Wednesday, November 23, 2011

12 Things Happy People Do Differently (+1 more from me)

I came across this article today on 12 Things Happy People Do Differently. As I went down the list, most of these items called out an aspect of my life/psyche I feel I've cultivated quite well, but some could use some work. My personal notes are in italics after each point from the article below. I felt compelled to add my own 13th point to the end. Take a look and see what you think.

  1. Express gratitude. – When you appreciate what you have, what you have appreciates in value. Kinda cool right? So basically, being grateful for the goodness that is already evident in your life will bring you a deeper sense of happiness. And that’s without having to go out and buy anything. It makes sense. We’re gonna have a hard time ever being happy if we aren’t thankful for what we already have. [When I was a teenager, something inside me clicked and I realized happiness doesn't bring about gratitude nearly as much as gratitude brings about happiness. It helps to live in a naturally beautiful place as well, but maybe that just the grateful granola in me. More on that on #9 below. (Many of these points overlap, I’ve found)]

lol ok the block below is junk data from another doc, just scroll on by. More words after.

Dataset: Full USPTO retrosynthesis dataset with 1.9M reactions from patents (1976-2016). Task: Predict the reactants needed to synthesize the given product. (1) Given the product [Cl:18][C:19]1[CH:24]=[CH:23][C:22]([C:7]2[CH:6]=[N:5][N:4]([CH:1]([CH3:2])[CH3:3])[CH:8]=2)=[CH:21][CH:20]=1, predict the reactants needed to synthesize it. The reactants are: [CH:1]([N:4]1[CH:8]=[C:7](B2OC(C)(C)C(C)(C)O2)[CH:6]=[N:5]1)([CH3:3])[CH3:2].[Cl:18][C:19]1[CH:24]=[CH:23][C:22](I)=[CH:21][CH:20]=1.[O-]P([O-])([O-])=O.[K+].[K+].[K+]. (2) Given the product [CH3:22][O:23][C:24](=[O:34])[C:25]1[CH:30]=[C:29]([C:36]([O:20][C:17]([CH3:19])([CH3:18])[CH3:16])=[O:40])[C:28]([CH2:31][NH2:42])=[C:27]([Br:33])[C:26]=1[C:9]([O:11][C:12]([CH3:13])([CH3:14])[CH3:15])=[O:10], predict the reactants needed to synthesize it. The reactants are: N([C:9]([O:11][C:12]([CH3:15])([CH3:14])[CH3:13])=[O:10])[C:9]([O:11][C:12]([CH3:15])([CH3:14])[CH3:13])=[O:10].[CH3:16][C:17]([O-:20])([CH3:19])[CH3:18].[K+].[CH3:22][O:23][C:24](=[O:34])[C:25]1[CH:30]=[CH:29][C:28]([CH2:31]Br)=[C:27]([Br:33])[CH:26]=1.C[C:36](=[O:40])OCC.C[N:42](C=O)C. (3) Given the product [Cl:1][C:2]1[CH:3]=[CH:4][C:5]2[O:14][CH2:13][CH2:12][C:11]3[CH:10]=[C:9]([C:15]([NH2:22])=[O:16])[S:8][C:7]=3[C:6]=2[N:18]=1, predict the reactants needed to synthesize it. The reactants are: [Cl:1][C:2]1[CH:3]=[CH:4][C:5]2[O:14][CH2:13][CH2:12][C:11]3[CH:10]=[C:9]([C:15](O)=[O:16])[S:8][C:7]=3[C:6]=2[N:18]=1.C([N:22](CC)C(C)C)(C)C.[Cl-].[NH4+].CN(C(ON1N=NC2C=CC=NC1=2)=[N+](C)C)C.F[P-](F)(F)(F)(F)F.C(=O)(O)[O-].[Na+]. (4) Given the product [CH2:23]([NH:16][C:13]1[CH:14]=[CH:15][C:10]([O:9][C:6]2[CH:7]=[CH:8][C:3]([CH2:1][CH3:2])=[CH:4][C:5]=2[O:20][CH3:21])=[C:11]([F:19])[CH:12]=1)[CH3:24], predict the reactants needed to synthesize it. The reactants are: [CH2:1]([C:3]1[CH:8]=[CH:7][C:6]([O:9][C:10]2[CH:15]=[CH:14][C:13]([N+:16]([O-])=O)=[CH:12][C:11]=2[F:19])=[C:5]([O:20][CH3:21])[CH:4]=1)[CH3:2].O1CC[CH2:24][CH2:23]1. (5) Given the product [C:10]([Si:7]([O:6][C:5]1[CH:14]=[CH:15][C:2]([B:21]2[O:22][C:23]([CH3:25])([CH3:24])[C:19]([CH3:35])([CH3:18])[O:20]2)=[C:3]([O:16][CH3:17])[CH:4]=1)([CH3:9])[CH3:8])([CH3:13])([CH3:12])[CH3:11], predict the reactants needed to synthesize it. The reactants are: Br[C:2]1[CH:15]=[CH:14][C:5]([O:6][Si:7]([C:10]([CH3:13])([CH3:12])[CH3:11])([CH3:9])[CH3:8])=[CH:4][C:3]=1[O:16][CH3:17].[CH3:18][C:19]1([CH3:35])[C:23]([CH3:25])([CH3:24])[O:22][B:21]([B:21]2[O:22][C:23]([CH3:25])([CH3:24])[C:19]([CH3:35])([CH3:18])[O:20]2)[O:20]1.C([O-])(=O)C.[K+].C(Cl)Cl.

2. Cultivate optimism. – Winners have the ability to manufacture their own optimism. No matter what the situation, the successful diva is the chick who will always find a way to put an optimistic spin on it. She knows failure only as an opportunity to grow and learn a new lesson from life. People who think optimistically see the world as a place packed with endless opportunities, especially in trying times. [I think healthy ambition fits in this category too - say "Yes. I. Can." with confidence and optimism and then do it, and do it well. That way it's not just optimism (read: hope) in the face of challenges, it's a proven track record of accomplishments that serve as a comfort and positive outlook before the next hill to climb. This is very much linked to #10 below.]